©A continuation from my last post. The final chunk is pending.
Mother will rise soon. Since my return she has not shed the tiredness that goes in hand with grief. I slide my bare feet across the floor to spare the boards from creaking, and set our breakfast ready. We have black bread and water, without butter or the luxury of jams. There is nothing else. There won’t be until spring is here, and at the moment the season of life has the hazy, fable character of a distant land.
Dawn breaks over the horizon in streaks of paper-yellow, and even with the sea so close there is a dryness to the air. It fills my lungs as though it is something of greater presence, and ghosts out as moon-hued smoke.
My mother shuffles out of the hovel-bed in the corner, still garbed in her blanket.
She is greying, and at speed. I am in part responsible. Death is natural, and a concept that the mind can reconcile, but there is no way to reason losing the fabric of a person. She misses me, even when I am sitting beside her.
We eat in silence, and before the hour is out we have washed and dressed and made ready for the day. When I am by the door she calls my name in her broken, husky voice, and knots the silver line a gypsy sold her around my waist, fastening the other end to hers. The hags say it is woven from a dryad’s hair, that its sylvan magic will temper the thoughts that tempt me to throw my body to join my soul.
I think my mother ties the cord the same on us both in an effort to preserve my dignity. For the observer there is no telling who the rope holds, or why, though I am a story for miles around. They know, as my mother and I do too, that I am lost. The barren coastline is full of such tales.
My mother and I must walk half a mile on the twisting path to reach the well we drink from. Laden with our waterskins, we make this trek every other day. It is a short walk, but winding. By the time we arrive we are both tired, and have scraped our palms on the steep climb. Easier to go along the beach, and take the steps cut into the cliff, but my mother does not consider venturing so close to the waves a worthy risk. We take the harder path, watched though it is by the nameless dead beneath our feet.
At the well my mother sits whilst I pull up the rickety, rusting pail. It has the haggard character of a thing always close to, but never quite at its own end. Water slops into the sewn sealskins, and as we drink I look into the fathomless depths of the well. I drop a stone, but do not hear it hit the bottom. My mother slaps my wrist.
Foolish girl, I ought to know better than to disturb the dark.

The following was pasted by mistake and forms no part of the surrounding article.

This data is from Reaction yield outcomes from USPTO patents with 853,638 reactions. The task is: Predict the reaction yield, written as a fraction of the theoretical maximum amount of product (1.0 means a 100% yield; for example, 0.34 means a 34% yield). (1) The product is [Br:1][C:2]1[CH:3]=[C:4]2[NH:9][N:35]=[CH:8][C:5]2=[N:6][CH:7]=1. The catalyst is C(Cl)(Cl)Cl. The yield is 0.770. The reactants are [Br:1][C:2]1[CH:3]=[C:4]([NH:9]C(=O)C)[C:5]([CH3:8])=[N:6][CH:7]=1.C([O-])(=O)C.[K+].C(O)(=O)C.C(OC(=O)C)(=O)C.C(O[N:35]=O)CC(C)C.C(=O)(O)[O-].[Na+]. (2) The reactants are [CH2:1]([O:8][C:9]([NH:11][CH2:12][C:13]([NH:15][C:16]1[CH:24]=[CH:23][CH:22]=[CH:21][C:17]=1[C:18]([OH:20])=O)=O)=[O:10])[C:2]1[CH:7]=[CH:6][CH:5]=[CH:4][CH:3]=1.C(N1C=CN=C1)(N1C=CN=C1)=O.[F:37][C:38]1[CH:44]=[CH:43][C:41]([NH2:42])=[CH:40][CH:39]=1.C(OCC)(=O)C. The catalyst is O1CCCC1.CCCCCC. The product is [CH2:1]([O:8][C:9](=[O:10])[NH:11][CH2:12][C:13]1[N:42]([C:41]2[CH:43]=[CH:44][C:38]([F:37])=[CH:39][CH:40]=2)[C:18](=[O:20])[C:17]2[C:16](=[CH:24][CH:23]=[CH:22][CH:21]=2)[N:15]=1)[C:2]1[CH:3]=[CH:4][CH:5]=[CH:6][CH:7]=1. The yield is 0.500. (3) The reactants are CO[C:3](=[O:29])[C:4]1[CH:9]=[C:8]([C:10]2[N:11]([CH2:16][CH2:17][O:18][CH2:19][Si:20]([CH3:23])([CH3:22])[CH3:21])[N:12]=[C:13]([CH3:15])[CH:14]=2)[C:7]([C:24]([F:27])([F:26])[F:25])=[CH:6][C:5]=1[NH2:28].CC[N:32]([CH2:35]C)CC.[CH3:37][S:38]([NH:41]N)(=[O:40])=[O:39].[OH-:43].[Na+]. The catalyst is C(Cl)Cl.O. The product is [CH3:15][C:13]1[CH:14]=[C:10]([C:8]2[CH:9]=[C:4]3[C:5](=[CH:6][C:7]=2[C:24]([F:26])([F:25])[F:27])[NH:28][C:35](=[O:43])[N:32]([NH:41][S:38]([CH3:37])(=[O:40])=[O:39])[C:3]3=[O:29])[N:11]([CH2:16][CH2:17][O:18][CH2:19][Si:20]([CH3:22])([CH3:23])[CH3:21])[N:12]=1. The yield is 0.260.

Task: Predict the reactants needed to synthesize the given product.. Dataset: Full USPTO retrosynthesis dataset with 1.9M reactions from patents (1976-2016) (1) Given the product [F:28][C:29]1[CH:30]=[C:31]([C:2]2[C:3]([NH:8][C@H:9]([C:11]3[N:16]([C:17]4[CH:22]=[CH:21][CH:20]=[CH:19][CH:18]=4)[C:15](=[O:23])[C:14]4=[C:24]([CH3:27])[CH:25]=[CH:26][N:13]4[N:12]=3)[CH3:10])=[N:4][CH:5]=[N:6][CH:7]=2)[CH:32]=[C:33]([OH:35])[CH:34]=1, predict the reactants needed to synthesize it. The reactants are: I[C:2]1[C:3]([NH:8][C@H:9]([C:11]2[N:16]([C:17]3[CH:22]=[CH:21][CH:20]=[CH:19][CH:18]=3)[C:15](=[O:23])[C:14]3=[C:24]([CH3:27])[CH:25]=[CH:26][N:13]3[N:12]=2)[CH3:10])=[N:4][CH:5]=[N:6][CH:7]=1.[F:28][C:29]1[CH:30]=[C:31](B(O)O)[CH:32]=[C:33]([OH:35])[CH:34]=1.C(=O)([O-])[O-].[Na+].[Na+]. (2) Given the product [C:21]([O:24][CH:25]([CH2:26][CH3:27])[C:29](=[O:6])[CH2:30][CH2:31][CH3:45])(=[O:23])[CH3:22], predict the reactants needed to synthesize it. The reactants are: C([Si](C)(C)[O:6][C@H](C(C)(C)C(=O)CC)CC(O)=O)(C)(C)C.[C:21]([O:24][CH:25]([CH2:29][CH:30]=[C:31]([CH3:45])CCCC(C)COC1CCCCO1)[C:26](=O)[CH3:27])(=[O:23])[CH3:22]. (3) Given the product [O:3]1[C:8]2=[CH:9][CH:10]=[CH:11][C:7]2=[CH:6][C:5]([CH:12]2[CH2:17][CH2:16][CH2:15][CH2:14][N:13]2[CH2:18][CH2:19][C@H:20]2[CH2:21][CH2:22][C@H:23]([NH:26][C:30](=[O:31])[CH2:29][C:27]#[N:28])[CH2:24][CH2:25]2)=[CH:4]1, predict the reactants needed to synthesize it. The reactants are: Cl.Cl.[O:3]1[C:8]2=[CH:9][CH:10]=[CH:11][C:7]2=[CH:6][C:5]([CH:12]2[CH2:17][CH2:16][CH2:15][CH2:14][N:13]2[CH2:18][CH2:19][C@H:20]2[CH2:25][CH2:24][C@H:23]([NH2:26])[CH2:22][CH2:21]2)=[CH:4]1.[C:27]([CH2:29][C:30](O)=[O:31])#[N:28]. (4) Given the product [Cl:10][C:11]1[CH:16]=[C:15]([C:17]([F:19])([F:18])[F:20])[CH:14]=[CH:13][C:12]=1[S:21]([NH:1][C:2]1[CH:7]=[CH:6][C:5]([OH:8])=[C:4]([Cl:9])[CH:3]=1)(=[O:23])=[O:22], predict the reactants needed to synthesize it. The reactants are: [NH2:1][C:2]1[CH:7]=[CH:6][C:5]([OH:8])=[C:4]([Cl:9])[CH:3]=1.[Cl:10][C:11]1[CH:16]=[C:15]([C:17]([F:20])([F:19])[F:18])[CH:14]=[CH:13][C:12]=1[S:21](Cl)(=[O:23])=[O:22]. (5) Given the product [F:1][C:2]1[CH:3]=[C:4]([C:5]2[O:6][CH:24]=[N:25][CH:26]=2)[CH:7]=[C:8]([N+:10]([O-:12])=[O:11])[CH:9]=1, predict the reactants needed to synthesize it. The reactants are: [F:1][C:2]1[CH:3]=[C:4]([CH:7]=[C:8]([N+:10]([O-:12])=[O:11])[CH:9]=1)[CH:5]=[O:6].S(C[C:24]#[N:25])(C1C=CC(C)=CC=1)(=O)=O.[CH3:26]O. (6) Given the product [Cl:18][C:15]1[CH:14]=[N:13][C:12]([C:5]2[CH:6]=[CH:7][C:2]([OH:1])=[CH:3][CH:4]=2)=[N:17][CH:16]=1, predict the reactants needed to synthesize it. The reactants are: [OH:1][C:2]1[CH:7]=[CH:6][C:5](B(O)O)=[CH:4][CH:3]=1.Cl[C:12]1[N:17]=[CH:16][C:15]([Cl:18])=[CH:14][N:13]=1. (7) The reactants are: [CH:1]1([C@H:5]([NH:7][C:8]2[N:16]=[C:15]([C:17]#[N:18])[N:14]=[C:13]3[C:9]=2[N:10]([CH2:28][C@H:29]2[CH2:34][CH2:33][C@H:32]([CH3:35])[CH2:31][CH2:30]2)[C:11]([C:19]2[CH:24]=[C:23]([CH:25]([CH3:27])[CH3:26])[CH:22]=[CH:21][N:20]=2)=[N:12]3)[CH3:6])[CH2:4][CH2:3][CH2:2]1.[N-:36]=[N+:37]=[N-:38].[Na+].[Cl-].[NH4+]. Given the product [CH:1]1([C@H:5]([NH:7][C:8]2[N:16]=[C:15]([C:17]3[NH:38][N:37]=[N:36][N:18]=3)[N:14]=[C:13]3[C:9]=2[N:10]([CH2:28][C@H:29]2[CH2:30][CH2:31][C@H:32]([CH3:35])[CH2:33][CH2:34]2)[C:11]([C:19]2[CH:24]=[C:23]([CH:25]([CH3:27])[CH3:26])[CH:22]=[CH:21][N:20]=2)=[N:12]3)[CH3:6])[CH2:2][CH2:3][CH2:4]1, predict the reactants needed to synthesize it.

I suppose I do, but that piece of me is corked in the seabed, buried in the deep off Redruth.
I am not happy, but I am not unhappy. I have no power to reclaim what I have lost, but I no longer possess the capacity to truly mourn this.
My mother takes my hand, holding tight, holding on, and as my nose turns towards the smell of brine she draws me away. We walk back along the ribbon of white rocks.
Redruth is an Avalon. It appears and disappears based on the laws of an older time. Sometimes it stretches half a mile, a strip of dark sand blotting the ocean, and at other times the ships cut the waves where it should be.
At night the sirens congregate, and it is on Redruth that any fool who sought them would see the crystalline power of their song lighting their faces in rapture.
No one lives there. How, after all, could anyone of one world live in a place that spends its time between the sea and the open air?
When I sailed with my father we sometimes saw the skeletons of houses on the western side. The fishermen say that when the island is below the tide it belongs to the mermaids, but if that is so then they are far from houseproud.
The fishermen say many things. My mother scoffs at their superstitions. They are inferior to her own.
I lack the conviction to put faith in stories.
We arrive back at the old cobblestone house my family has lived in for generations, and my mother casts a wary glance over the sagging roof. The thatcher from the village over is disdainful of widows with cursed daughters. He will not service our dilapidated house, and my brothers have revealed their aversion to charity. Before long we will be on the street.
I pity my mother. Had I died, or would she surrender me, she might know happiness again. Sometimes I think her mad, but love is a reason for all behaviours.
A breeze stirs our skirts around our ankles, and her hold on my arm tightens as though I am liable to blow away.
“Come inside, Adeline.”
The wind pulls my hair, and the sea is crying for me to go to it like some wretched child. My mother does not pull, but holds me until the moment has passed. She is an anchor on a vessel that the ocean is making every effort to take away from her.
Will she lose me?
Inevitably. For the most part, she already has.
© Deanna Scutt, 2016